Bolstered by a strong economy, small-business confidence is continuing to climb to record levels, even in the face of a potential trade war and an increasingly tight job market. In a deregulatory environment, jobs and the economy have become the top issue for small companies, outpacing health care and immigration, according to the latest CNBC|SurveyMonkey Small Business Survey.
The online quarterly poll surveyed more than 2,000 small-business owners from July 27 through Aug. 5.
The CNBC/SurveyMonkey Q3 Confidence Index hit a record high of 62, tied with results from the first quarter of 2018. Sentiment has climbed as companies expect to raise headcount — 33 percent plan to increase their number of employees in the next 12 months.
The index is calculated on a scale from 0–100 and is based on the responses to eight key questions. A zero indicates no confidence, and a score of 100 indicates perfect confidence.
Overall, 58 percent of respondents say business conditions are "good," up from 53 percent last quarter and up from 39 percent a year ago. The data reflect similar findings from both the small-business group the National Federation of Independent Business and Wells Fargo/Gallup on Main Street confidence, which report levels at or near record highs.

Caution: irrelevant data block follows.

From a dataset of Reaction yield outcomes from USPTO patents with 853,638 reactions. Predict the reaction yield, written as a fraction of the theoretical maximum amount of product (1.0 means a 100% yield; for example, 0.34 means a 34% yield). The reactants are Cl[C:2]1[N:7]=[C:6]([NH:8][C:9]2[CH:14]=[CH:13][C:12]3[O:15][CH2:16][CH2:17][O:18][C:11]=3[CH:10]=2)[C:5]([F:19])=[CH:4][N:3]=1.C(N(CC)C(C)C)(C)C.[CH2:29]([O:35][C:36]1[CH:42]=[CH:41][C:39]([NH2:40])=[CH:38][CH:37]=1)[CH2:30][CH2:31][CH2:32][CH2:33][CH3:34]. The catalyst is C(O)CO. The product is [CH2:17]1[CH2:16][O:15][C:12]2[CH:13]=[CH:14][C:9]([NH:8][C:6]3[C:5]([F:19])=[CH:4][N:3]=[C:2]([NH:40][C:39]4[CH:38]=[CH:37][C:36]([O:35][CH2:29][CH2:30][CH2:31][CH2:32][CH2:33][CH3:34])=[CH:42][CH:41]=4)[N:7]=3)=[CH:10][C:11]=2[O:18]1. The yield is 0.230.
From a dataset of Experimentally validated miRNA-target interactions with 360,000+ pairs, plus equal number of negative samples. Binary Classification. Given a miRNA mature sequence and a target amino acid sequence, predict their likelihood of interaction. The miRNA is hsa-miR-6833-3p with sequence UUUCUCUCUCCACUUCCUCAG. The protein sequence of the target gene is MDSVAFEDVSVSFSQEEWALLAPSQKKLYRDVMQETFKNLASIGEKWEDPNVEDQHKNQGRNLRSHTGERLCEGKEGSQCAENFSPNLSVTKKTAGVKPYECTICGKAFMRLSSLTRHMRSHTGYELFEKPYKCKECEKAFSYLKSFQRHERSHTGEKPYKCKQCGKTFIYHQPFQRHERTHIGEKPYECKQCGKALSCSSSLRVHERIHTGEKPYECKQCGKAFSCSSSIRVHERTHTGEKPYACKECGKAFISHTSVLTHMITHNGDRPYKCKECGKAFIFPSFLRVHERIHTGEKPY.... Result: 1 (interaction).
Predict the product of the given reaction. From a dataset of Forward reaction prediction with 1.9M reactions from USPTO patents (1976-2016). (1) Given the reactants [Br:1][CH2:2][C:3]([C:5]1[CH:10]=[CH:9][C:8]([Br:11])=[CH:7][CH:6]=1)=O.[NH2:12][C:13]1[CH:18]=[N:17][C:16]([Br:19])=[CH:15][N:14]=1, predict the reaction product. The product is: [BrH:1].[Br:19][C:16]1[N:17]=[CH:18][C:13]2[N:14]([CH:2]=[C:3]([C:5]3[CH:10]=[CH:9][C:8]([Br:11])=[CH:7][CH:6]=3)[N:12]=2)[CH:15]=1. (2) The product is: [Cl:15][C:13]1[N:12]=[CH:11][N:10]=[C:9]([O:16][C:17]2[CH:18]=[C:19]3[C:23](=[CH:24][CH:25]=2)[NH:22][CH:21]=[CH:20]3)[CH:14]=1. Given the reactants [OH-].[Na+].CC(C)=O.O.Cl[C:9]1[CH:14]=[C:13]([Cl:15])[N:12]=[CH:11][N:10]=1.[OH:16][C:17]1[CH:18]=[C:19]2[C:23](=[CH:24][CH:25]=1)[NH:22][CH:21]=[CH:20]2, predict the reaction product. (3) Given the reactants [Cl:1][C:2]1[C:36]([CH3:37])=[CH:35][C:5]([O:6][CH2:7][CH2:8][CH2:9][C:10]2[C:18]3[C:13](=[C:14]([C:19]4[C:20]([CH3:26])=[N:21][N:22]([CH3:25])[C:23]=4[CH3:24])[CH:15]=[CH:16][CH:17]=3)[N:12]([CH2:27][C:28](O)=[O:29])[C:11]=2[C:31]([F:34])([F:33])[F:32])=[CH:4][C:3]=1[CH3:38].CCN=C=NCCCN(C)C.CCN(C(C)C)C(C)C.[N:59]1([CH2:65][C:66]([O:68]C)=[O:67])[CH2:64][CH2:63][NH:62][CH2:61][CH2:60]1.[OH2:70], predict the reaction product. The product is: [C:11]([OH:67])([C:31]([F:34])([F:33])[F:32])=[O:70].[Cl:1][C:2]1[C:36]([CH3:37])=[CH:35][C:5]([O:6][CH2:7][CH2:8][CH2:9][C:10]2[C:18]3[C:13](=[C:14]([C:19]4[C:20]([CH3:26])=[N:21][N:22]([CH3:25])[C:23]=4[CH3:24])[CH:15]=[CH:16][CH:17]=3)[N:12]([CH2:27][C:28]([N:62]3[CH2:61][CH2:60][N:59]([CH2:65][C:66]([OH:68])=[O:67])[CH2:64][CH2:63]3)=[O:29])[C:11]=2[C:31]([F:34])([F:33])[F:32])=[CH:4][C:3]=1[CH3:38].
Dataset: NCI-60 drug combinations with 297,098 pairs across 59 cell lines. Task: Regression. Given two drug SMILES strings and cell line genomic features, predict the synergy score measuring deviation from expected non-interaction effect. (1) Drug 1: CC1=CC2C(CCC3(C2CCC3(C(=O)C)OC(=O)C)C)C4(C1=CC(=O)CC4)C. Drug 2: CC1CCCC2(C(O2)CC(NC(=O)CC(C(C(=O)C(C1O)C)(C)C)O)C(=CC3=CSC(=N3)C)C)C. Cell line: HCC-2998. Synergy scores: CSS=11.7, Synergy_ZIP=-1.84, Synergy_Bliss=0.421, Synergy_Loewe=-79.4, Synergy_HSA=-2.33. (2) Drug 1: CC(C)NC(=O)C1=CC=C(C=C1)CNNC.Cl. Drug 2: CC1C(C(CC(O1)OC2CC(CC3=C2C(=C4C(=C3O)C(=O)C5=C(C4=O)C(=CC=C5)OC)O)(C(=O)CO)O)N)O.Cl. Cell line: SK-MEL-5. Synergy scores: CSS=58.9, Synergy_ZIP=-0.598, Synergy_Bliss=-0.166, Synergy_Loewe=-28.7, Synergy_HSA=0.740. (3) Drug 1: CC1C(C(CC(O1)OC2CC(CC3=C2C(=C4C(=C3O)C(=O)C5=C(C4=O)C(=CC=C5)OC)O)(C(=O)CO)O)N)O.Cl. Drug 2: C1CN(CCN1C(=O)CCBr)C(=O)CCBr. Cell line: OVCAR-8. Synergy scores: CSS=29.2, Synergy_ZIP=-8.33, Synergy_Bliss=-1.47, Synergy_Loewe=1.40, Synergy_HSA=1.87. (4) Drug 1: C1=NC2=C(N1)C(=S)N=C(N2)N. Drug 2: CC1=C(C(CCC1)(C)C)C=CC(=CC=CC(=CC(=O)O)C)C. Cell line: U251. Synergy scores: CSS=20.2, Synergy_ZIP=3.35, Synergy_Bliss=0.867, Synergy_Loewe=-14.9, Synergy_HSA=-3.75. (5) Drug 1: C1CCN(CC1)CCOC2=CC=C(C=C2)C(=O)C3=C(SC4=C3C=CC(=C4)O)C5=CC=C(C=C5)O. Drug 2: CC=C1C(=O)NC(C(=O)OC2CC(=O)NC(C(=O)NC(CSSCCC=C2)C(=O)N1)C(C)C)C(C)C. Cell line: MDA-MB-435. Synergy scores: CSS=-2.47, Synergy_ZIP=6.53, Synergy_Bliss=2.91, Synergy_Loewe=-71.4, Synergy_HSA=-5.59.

"This feels like a much more solid footing because of the assessment of how things are going today for small businesses, with 58 percent saying conditions are "good," said Jon Cohen, chief research officer for SurveyMonkey. "Some of this is because of opinions of President Trump, with 57 percent saying they approve of the job he is doing. But really it's the underlying business conditions that have been improving steadily throughout his term."
The dip in confidence last quarter was largely attributed to trade policy, and this quarter shows continued concern over tariffs and a growing partisan divide. More than a third of small-business owners expect that trade policy will have a negative impact on their business in the next 12 months, but that is much higher for business owners who identify as Democrats, at 58 percent.
When asked about tariffs on foreign companies specifically, 25 percent of small-business owners said tariffs would help, but again entrepreneurs were split by politics: Republican-leaning business owners were more likely to say tariffs will help, at 40 percent, while 65 percent of Democratic-leaning business owners said tariffs would likely hurt business.